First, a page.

March 2016
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MAKING CONNECTIONS
Suzan Stamper, Yew Chung Community College, Hong Kong

For each newsletter, I invite members to answer a set of questions:

  • What is your favorite platform?
  • What is the one indispensable tool/webpage?
  • What is your most unexpected source of information about CALL?
  • What was your favorite CALL creation?
  • What are you working on now?
  • What area would you like to see developed/researched?
  • What advice would you give to a newbie starting out in CALL?
  • What is your funniest CALL-related incident?

I hope you enjoy this space to compare experiences, share advice, nurture inspiration, and make connections within our community.

Please e-mail me if you have suggestions or contributions to "Making Connections."

Christel Broady

Christel Broady, an award-winning teacher, teacher trainer, internationally known keynote speaker, and author/coauthor of books, articles, and social media, has been serving the ELT profession, TESOL, and CALL in many capacities. Christel runs an ELT Professional Learning Community (PLC), which can be found on Facebook (Broadyesl), on her blog, LinkedIn (Christel Broady), and Twitter. The PLC is free for anyone who would like to join members of 179 countries.

Affiliation: Georgetown College

Years in the CALL-IS: More than 5

Q: What is your favorite platform?
A: I LOVE Google for just about everything!!! For online teaching, Canvas. For Blogs, Wordpress.

Q: For you, what is the one indispensable tool/webpage?
A: Google, hands down.

Q: What is your most unexpected source of information about CALL?
A: Colleagues from all over the world.

Q: What was your favorite CALL creation?
A: ELT Professional Learning Community…It is a resource and place of sharing for ELT professionals worldwide, ESL and EFL alike.

Q: What are you working on now?
A: I am a TESOL columnist for CALL topics [EdTech in ELT, which appears bimonthly in TESOL Connections].

Q: What area would you like to see developed/researched?
A: To be developed: Putting together international members in sharing so that nobody will "reinvent the wheel" but instead build on each other's work more effectively. Also, to be more pointed in resources—to clearly distinguish between ESL, EFL, or both—so that professionals can find resources for their own areas easier. To be researched: Technology use’s effect on the brain and neuroplasticity.

Q: What advice would you give to a newbie starting out in CALL?
A: 1)Hang out at the Electronic Village as much as possible; 2) get to know others there and build a network; 3) attend hot CALL sessions to see who in the field shares your interests, and connect with them; and 4) share your name as a volunteer for the next convention.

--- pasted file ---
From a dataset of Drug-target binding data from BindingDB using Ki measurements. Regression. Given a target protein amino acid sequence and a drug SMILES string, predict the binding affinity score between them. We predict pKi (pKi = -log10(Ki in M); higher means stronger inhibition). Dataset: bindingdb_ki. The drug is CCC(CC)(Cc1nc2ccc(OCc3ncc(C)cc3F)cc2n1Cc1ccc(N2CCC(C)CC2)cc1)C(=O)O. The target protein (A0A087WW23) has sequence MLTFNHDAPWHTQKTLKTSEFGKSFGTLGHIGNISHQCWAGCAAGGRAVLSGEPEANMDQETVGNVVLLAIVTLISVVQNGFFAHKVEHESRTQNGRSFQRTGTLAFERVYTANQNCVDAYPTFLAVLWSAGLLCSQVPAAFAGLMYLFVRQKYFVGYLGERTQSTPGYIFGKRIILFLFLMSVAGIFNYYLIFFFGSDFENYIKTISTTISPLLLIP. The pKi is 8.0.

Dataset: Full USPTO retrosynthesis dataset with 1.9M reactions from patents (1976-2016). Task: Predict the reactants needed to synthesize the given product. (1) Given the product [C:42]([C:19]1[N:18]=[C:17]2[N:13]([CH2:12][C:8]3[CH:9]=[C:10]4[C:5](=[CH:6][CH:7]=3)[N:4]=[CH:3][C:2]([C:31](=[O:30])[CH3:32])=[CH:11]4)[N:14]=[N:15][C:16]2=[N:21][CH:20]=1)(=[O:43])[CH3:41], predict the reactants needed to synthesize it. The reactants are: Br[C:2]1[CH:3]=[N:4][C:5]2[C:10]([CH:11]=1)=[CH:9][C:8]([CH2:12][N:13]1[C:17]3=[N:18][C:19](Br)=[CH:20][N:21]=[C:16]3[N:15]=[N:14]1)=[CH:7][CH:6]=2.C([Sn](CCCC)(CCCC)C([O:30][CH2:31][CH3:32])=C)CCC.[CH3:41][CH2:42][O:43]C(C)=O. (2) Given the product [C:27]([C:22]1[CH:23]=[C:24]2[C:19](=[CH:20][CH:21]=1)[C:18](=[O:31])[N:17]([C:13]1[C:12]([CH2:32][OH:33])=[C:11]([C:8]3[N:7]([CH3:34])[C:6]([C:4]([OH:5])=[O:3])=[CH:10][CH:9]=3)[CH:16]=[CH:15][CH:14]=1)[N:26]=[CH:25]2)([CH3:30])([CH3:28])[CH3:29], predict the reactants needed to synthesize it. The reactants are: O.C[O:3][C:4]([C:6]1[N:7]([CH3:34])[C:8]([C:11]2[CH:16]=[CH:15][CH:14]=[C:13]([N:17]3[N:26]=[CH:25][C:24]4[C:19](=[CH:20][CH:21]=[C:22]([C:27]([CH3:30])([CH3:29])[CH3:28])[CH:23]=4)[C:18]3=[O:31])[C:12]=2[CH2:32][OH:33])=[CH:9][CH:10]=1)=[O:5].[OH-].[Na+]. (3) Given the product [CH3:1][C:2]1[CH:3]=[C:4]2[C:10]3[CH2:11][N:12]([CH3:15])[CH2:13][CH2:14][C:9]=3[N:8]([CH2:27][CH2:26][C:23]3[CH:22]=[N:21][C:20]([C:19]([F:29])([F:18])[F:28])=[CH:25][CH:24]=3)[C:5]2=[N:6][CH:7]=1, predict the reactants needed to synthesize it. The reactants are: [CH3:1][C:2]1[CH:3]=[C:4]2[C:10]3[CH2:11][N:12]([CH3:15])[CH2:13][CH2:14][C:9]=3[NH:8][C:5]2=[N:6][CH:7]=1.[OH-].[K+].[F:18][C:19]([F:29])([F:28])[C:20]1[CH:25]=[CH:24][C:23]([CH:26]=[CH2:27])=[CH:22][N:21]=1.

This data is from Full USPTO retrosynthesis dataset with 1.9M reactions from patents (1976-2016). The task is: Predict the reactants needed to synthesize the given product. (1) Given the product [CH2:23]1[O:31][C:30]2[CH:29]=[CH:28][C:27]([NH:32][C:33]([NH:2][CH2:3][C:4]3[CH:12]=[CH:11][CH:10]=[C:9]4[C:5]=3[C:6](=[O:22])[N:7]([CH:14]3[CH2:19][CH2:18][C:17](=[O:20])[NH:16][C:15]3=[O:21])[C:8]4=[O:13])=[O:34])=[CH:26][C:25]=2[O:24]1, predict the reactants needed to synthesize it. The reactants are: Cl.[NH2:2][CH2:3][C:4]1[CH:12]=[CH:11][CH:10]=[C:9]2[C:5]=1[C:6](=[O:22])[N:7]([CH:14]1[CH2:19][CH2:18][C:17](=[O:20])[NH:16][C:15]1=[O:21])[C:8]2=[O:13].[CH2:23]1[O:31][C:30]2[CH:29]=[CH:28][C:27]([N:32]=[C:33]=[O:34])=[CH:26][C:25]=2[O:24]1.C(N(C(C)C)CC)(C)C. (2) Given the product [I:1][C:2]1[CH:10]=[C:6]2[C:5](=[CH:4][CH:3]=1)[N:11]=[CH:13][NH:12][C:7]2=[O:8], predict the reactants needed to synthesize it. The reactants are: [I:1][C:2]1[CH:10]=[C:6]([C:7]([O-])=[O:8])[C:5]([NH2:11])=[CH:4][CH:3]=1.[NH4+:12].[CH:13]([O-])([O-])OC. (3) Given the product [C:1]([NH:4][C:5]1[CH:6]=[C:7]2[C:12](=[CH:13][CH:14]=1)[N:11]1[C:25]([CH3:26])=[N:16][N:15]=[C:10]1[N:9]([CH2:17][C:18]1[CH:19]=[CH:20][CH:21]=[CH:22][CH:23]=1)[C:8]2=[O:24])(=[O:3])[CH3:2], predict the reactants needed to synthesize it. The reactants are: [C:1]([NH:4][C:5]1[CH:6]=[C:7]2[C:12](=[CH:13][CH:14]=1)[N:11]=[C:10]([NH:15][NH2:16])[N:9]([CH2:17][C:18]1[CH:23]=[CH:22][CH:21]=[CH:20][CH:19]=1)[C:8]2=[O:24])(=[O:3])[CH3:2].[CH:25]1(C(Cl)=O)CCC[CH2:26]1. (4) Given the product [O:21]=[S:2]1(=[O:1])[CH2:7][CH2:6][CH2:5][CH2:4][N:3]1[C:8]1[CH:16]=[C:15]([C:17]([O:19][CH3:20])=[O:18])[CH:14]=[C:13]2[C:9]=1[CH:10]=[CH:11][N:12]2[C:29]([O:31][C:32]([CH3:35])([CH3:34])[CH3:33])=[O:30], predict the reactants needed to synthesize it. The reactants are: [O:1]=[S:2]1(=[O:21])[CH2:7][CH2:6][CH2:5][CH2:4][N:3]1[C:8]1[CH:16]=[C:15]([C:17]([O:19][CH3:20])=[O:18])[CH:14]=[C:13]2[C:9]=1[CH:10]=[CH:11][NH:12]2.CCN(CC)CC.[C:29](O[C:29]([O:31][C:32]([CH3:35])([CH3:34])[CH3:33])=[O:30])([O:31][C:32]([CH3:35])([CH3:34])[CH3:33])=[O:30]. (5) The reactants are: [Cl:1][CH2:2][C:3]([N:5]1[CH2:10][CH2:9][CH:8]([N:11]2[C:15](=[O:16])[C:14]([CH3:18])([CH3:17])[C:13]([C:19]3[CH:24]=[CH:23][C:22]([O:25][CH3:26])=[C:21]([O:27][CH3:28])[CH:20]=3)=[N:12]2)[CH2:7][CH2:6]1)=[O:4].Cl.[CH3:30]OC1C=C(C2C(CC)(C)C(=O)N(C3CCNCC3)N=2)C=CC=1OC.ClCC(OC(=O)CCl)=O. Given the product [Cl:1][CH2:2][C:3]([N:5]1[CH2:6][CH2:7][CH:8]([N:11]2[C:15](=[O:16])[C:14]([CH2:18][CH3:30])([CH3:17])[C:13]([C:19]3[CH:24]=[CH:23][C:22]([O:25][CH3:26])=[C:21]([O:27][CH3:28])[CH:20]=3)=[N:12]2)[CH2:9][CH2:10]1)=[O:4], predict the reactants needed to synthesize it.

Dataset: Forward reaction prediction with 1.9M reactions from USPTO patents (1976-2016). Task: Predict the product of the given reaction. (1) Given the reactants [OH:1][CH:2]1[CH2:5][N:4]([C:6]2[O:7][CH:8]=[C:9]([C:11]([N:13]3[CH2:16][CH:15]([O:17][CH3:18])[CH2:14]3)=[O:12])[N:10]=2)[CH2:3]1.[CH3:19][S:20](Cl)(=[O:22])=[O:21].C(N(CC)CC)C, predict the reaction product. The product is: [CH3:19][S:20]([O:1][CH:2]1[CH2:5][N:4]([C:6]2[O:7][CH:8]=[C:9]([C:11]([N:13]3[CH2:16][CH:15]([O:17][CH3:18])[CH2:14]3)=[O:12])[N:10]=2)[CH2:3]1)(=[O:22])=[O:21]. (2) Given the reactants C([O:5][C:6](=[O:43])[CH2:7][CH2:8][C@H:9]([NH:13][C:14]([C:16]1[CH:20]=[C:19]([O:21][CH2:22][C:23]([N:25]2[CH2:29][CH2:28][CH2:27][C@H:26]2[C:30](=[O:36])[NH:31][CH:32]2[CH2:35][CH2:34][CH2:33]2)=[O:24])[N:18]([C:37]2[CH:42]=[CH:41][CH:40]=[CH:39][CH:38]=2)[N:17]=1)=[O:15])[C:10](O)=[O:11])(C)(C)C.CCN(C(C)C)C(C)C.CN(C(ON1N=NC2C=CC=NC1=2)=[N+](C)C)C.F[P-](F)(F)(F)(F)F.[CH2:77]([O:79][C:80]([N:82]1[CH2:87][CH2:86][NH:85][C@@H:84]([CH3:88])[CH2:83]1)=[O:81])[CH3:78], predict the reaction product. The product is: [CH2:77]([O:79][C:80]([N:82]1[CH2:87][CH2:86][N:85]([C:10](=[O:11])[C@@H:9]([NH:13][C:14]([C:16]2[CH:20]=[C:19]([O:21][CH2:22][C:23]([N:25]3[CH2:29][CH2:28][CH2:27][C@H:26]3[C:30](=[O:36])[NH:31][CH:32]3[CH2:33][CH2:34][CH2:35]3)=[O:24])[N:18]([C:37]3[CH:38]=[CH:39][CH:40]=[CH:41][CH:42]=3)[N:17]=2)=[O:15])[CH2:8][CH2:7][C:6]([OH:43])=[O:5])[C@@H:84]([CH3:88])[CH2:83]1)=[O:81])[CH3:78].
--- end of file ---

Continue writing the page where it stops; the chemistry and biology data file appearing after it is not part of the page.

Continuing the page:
Q: What is your funniest CALL-related incident?
A: The incident I remember most was not as much funny (at least for me) as it is memorable: I was supposed to present at one of CALL's academic sessions when I had to accept an award at the same time. The CALL academic session panel worked around my absence while I ran a LONG distance to the award location, accepting and running right back to the session. I was totally out of breath and barely made it back on stage. In the end it worked out and all was good.

Vance Stevens

Vance has worn many hats in his career as an instructor of ESOL, ranging from being a teacher to full- and part-time CALL coordinator, consultant, and software developer. He has been practicing CALL since 1979 and researched an aspect of it for his MA thesis in 1983, and he has since then published well over a hundred articles, reviews, and book chapters on CALL. He has nurtured many CALL-related projects and communities of practice, most notably as cofounder of the CALL Interest Section in 1984, but more recently as cofounder of Webheads in 1998, moderator of the first Webheads in Action EVO session, coordinator of EVO and editor of the TESL-EJ On the Internet section since 2002, founder and host of the podcast series Learning2gether since 2010, and chief organizer of several EVO communities such as Multiliteracies/MultiMOOC for about 10 years, and the EVO Minecraft MOOC, now in its second year.


Affiliation: English Faculty, Higher Colleges of Technology, CERT, KBZAC, Al Ain, United Arab Emirates

Years in the CALL-IS: 32

Q: Favorite platform?
A: For serious work, PC. I like iPad for certain functionalities.

Q: For you, what is the one indispensable tool/webpage?
A: Google Docs followed closely by PBWorks.

Q: What is your most unexpected source of information about CALL?
A: Google was quite unexpected at the time, but it has become the source of all information. Facebook and Twitter also, and in that order.

Q: What was your favorite CALL creation?
A: That I helped create? Traci Talk.

Q: What are you working on now?
A: Learning2gether has laid down almost 320 podcasts now. EVO Minecraft MOOC is in its second year, but this is turning out to be my new passion.

Q: What area would you like to see developed/researched?